Thursday, April 9, 2015

Local v. Exported/Imported Food

This week seems to have been about politics, as well as food and farming. On Monday, we attended our County Board of Supervisors' meeting where the issue of industrial agriculture - more specifically an integrated poultry complex plus about 500 chicken houses containing about 20,000 birds each - was on the agenda. A few citizens commented on their opposition to this business proposition during the open comments period. One individual commented that there are 1300 farms in the county. Since the potential poultry company needs about 500 "houses," with 4 to 5 per farm for convenience and efficiency, then only 5 or 6 of these farms will benefit from the poultry complex and houses. Obviously, it's not really benefiting the farmers in general.
How would you like 500 of these in your county?
On the other hand, on Wednesday, we went to hear a speaker at Chatham Hall, a private girls' boarding school. Ellen Gustafson was spending the week with the freshmen students and the evening's talk was open to the public. Ms. Gustafson is a co-founder of FEED Projects (along with Lauren Bush), as well as other nonprofits. She is a food advocate who understands the issues of small-scale farming, local food, industrial food, obesity, hunger, and malnutrition. She believes local food will help us and the world. Her talk was very inspirational and the girls' questions were very thoughtful and impressive.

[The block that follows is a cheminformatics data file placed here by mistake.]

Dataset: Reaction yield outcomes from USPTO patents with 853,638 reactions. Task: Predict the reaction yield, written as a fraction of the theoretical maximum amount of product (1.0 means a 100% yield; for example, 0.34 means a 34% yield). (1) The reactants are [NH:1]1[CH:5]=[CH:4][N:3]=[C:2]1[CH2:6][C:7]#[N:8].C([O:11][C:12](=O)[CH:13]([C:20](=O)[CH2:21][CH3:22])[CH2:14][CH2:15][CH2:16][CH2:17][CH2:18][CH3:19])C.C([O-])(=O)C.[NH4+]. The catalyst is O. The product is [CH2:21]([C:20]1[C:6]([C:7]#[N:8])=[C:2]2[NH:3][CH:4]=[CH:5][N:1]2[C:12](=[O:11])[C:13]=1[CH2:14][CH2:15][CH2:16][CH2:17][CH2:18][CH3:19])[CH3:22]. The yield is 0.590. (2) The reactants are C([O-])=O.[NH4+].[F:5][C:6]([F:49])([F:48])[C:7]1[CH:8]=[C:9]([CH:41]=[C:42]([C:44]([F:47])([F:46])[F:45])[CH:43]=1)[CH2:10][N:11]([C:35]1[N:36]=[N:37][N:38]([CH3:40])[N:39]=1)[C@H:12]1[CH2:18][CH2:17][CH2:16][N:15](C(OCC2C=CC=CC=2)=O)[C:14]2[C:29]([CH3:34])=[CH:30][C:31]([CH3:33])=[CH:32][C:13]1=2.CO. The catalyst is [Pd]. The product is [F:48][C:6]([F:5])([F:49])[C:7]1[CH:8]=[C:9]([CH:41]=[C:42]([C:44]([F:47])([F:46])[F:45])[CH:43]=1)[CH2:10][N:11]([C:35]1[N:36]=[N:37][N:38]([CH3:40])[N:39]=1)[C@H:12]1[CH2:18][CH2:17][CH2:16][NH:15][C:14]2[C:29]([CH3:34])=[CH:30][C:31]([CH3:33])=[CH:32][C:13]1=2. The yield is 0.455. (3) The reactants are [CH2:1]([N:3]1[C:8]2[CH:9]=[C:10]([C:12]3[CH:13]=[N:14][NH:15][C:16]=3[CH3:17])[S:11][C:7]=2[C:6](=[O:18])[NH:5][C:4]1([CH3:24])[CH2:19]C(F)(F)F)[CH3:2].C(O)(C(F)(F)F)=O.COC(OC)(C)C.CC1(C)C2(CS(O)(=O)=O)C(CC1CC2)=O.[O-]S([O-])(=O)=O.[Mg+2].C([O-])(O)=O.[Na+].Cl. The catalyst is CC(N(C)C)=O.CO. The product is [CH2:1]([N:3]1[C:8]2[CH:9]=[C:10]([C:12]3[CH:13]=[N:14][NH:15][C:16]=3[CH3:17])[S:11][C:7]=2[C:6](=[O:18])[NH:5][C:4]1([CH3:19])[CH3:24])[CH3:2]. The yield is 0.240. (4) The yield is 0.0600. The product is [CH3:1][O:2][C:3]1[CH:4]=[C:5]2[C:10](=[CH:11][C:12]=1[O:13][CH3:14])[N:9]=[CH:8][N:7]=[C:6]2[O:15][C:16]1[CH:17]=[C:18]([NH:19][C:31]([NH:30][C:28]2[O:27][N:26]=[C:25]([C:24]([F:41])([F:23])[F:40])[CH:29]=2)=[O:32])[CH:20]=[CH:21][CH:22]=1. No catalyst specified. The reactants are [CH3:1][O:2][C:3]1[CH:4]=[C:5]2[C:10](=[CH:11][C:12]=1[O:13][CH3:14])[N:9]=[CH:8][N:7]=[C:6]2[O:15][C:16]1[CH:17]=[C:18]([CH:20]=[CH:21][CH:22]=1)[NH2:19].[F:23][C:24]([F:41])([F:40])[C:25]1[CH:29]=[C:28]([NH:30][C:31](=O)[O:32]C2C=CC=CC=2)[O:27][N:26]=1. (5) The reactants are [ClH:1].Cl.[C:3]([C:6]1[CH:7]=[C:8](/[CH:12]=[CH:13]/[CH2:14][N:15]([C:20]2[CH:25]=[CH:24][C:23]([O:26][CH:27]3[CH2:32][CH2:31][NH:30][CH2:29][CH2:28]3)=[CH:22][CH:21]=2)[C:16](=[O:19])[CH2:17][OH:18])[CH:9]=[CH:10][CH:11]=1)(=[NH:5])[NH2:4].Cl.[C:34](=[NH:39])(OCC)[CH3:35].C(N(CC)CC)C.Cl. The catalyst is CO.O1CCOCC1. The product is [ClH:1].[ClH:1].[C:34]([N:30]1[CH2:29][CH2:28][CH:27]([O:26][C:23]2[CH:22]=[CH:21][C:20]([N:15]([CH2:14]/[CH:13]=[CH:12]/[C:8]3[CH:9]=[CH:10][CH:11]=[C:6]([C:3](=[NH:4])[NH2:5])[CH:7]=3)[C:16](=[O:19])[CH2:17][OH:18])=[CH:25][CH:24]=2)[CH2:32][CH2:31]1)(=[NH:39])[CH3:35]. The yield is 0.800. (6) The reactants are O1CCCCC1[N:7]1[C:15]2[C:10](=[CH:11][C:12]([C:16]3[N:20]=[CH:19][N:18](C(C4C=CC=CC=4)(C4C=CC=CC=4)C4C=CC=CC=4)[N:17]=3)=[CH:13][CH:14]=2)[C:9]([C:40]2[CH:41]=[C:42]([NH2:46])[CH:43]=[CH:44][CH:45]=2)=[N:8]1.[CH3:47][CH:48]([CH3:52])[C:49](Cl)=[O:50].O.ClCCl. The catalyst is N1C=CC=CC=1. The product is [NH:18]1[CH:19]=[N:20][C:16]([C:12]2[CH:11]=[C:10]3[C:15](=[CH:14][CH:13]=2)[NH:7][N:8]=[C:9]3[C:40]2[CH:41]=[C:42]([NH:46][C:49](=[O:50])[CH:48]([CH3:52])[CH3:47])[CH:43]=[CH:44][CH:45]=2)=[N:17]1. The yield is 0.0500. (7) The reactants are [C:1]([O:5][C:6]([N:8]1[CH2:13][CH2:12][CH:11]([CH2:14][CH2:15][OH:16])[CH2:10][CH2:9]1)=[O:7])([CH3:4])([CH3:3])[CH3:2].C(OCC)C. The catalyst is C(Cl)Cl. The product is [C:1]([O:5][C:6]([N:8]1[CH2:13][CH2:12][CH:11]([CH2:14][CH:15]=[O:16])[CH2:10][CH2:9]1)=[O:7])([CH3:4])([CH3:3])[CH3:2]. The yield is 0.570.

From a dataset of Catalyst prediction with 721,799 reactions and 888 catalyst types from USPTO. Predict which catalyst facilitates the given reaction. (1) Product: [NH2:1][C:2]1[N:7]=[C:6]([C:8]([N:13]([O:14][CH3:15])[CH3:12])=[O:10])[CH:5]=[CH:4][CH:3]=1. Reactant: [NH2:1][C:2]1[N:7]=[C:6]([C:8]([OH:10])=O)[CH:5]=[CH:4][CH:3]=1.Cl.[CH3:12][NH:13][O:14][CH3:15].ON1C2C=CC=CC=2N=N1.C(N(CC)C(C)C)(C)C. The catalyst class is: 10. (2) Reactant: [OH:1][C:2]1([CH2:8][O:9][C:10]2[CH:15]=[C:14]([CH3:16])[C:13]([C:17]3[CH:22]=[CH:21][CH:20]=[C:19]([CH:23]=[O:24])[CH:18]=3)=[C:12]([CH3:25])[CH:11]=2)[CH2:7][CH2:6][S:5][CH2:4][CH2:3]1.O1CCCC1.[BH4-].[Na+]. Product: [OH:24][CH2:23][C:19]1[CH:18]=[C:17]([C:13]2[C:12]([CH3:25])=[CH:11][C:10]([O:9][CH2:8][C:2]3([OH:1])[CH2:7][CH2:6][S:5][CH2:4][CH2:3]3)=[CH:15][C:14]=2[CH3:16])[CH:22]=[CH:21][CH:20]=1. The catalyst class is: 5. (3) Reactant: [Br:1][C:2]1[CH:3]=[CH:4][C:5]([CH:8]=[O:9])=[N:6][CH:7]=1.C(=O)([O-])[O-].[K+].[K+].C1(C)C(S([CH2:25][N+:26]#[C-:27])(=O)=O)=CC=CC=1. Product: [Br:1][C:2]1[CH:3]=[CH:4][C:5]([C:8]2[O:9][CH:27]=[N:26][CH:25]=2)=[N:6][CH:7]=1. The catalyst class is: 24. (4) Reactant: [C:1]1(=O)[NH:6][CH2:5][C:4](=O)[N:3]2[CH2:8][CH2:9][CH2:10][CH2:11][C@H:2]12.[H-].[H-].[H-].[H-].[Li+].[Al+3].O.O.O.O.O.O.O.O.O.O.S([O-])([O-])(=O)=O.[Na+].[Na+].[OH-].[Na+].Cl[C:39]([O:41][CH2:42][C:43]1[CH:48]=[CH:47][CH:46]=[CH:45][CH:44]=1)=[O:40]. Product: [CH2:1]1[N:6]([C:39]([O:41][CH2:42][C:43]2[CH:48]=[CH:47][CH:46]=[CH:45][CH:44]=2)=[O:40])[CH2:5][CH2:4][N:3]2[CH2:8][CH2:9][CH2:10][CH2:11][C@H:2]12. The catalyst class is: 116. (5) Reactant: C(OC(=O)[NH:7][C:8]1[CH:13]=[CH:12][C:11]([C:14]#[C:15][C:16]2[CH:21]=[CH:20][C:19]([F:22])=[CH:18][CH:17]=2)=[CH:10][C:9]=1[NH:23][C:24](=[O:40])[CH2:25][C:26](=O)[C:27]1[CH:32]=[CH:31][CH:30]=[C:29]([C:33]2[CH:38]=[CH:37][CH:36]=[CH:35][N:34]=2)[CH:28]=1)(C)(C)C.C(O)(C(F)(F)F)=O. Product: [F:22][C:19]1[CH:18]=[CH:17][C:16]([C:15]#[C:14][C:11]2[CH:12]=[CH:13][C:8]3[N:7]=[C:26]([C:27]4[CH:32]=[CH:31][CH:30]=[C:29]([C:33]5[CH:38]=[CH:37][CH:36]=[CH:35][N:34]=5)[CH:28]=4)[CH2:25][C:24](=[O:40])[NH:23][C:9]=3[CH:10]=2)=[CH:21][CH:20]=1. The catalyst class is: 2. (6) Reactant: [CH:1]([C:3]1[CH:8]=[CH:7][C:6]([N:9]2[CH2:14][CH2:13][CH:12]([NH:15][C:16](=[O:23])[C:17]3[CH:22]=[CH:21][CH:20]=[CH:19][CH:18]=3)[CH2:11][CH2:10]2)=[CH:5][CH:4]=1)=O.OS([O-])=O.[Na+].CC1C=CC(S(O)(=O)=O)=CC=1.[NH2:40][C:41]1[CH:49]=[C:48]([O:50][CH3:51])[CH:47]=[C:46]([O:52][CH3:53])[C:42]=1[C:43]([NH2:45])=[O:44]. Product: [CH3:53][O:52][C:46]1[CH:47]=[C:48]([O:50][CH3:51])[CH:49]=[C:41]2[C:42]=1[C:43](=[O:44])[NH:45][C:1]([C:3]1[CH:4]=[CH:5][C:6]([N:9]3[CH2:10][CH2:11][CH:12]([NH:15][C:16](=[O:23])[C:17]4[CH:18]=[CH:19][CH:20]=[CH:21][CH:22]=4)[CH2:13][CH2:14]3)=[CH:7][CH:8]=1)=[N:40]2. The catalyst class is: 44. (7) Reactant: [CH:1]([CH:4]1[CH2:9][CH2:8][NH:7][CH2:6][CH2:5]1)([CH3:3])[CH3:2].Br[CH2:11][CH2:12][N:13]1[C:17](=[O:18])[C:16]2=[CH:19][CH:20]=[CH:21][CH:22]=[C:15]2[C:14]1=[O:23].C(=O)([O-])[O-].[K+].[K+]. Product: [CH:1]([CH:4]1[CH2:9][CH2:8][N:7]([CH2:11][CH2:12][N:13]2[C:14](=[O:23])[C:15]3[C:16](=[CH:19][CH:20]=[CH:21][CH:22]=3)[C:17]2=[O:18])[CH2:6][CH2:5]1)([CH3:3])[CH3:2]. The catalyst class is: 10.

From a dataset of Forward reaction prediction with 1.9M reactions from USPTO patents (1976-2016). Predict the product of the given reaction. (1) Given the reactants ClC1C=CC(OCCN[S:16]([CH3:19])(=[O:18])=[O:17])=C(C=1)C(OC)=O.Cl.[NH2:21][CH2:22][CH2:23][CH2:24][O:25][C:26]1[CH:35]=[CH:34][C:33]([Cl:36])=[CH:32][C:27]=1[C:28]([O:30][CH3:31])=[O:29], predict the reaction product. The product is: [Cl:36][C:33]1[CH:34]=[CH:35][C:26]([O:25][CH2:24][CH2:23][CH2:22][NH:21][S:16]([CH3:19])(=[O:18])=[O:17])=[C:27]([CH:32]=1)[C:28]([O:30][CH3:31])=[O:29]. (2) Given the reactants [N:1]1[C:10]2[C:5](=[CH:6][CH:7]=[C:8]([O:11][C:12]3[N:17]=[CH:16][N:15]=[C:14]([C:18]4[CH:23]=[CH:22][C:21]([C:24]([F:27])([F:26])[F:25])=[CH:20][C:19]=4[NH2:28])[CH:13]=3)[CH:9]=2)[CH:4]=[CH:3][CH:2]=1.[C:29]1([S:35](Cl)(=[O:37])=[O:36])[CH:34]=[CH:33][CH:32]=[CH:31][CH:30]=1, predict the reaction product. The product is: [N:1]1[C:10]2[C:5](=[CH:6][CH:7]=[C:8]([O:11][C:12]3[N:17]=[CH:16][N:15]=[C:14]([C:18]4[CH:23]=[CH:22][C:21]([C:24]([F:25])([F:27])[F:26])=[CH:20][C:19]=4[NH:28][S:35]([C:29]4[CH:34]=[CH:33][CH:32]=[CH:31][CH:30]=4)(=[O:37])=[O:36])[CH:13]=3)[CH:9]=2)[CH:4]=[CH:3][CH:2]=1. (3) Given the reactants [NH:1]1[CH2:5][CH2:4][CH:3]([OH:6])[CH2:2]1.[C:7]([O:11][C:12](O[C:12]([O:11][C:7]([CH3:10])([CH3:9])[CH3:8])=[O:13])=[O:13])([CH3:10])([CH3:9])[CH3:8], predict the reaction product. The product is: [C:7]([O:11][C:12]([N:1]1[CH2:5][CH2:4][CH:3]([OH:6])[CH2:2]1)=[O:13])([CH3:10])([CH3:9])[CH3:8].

Meanwhile, just down the road, at the same time as Ms. Gustafson's talk, our Agricultural Board was supposed to be discussing the poultry complex. A number of concerned citizens showed up to hear what the board had to say. Unfortunately, the board decided that it was an issue to be discussed after the meeting, in a "closed" session, meaning the public (i.e., taxpayers) was shut out. Bill and I were torn between sitting in on the board's meeting and hearing the speaker. We decided to go with the positive choice and were glad we did.

When I finally sat down to read this week's county paper, I realized it featured two related but very different stories, both on the same page. One was on a series of training sessions for farmers' market vendors. The article mentioned how much money stayed in a community when residents bought their food at farmers' markets:

Meanwhile, some of the same county officials who are touting the benefits of local food, are also pushing for agricultural exports (such as the chickens processed at an integrated poultry complex), saying how beneficial they are to the state and to farmers:
So I just wonder which is it? Does local food benefit farmers or do exports? How does the money work out for the community when food is exported for sale elsewhere and the stores have to import food to sell, with little of the money spent on the imported food staying in the community? Farmers make more money when they are able to sell food at retail prices, but if they export they must sell at wholesale, so less money for the farmer, less money for the community. In addition, as the article about farmers' market food points out, local food is better for the heath and wellness of the community.

This double talk makes my head spin. Local and exported food cannot both be beneficial. Local food is beneficial to the farmer and the community because they keep more of the money, plus the food is fresh and healthier. Therefore, exported food  cannot benefit the farmers and the community because that means they have to import food, they make and keep less money, and the food is less healthy because it isn't fresh. If the object is to keep money in the community and to provide the community with healthy food, then a community should strive for 100% local food. It can't be beneficial (nor logical) both to export AND to keep the food local. Right?

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